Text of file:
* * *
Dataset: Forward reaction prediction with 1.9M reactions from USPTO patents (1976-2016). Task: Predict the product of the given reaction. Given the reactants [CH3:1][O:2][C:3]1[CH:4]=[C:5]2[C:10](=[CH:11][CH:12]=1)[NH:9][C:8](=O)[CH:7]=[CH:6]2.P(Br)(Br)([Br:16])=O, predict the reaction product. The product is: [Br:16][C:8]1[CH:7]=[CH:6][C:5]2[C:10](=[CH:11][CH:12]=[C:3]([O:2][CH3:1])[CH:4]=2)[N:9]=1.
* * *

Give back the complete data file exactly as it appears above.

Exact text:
Dataset: Forward reaction prediction with 1.9M reactions from USPTO patents (1976-2016). Task: Predict the product of the given reaction. Given the reactants [CH3:1][O:2][C:3]1[CH:4]=[C:5]2[C:10](=[CH:11][CH:12]=1)[NH:9][C:8](=O)[CH:7]=[CH:6]2.P(Br)(Br)([Br:16])=O, predict the reaction product. The product is: [Br:16][C:8]1[CH:7]=[CH:6][C:5]2[C:10](=[CH:11][CH:12]=[C:3]([O:2][CH3:1])[CH:4]=2)[N:9]=1.